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From Texas Farm Girl to Urban Gardener

I grew up in Texas, the daughter and granddaughter of farmers. And until I was eight years old, we lived in a dusty little west Texas town. (When I say dusty, I mean my mom used to stuff towels at the base of our exterior doors to keep sand from blowing in the house.) Just beyond the wood fence that wrapped around our back yard was nothing but fields—one of my grandfather’s farms—except for the calf pen we had off to the right side of the yard.

Papa’s farm behind our house, like all of the properties he and my dad farmed, was planted mostly with cotton in the summer and wheat in the winter. But a small part of the land was always reserved for planting an edible garden: beans, peas, watermelon, and the like. And in the summers we worked on the farms, moving irrigation pipes (this was before it became motorized) and walking the rows with a hoe in hand—we earned twenty-five cents per row. But the big bucks came at the end of the summer when my sisters and I harvested food from the farm, loaded it into our little red wagon and walked the neighborhood selling our spoils by the bushel!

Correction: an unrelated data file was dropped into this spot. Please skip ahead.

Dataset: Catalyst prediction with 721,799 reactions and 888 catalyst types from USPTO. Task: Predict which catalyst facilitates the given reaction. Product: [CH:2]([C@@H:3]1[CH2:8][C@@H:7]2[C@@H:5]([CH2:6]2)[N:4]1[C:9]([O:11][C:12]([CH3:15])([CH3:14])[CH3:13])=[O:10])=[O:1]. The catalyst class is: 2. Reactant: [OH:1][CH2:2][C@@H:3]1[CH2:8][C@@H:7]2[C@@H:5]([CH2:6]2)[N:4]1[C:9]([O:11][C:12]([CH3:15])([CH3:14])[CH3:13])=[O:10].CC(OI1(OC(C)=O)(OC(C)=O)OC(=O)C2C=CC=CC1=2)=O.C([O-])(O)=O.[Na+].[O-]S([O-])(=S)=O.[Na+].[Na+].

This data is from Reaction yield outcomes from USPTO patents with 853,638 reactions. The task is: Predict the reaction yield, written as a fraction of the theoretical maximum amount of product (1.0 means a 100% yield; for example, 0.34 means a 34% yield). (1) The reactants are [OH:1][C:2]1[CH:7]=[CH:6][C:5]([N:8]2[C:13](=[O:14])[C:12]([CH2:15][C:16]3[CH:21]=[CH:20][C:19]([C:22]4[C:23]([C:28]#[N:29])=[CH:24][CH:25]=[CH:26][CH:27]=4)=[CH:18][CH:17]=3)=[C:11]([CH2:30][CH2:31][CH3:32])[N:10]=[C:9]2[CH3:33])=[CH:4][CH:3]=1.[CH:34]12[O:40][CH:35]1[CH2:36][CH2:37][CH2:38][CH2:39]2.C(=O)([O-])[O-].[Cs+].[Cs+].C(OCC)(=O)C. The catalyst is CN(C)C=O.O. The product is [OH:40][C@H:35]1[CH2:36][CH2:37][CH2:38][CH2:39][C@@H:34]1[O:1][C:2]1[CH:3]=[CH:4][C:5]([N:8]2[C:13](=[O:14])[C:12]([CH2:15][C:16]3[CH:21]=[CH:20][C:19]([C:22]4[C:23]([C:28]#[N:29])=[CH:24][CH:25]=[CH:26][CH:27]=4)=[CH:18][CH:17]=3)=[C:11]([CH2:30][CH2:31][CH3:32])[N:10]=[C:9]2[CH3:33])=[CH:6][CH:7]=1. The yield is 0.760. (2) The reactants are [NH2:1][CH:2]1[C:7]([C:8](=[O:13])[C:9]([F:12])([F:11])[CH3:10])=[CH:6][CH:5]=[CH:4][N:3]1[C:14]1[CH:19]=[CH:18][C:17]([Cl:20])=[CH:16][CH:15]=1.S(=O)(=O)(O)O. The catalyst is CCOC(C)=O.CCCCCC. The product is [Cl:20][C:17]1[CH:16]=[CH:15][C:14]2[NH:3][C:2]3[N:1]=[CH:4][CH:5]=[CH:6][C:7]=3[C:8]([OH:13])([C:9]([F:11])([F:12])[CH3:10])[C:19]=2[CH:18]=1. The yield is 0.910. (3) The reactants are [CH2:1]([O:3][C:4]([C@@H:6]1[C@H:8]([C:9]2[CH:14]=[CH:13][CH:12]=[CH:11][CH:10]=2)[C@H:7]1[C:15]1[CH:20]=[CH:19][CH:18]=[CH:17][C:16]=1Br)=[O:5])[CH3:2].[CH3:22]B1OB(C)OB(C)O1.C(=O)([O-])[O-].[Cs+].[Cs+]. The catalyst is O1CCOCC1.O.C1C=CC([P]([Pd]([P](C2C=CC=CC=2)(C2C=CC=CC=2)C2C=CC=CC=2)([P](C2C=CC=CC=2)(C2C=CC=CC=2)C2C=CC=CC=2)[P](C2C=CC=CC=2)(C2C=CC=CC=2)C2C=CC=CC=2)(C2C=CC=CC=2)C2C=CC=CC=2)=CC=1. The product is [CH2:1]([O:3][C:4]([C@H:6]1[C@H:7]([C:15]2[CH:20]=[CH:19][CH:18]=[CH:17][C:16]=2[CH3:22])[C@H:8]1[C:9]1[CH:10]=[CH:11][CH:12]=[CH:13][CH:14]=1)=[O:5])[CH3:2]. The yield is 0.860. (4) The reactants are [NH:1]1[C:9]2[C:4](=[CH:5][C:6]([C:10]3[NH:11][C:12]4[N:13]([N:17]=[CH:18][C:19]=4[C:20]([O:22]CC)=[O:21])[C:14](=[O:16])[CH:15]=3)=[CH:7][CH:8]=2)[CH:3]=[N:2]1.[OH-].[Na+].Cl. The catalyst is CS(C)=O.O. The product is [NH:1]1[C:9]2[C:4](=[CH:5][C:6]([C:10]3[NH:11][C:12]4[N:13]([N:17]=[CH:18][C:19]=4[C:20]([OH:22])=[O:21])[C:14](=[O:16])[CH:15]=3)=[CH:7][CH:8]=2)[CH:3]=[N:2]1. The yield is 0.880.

I’ve wanted to plant a garden in my backyard for as long as I can remember but never have until this year. Ironically, I’m one of the last to the party for the latest trend: urban gardening. On Mother’s Day my son and I planted our first seeds. He picked carrots, corn, cantaloupe, and watermelon for his crops. I planted beans, tomatoes, squash, eggplant, peppers, radishes, beets, and some herb pots. We also planted blueberry bushes and a peach tree. And tending the garden has become our summer project.


So far I’ve only killed a few things: the tarragon and chives are goners. And apparently summer in Alabama is too hot to grow patty pan squash. But I’ve eaten 3 peppers and a few cherry tomatoes that we grew! I’ll be checking in occasionally in the next few weeks with reports from my garden and share recipes they inspire. My pictures here show how things look today.

Editor's note: If Julie's garden inspires, check out these stories for more on do-it-yourself gardens:

Start a Community Garden

Herb Gardening 101

Three Easy Plants Every Cook Can Grow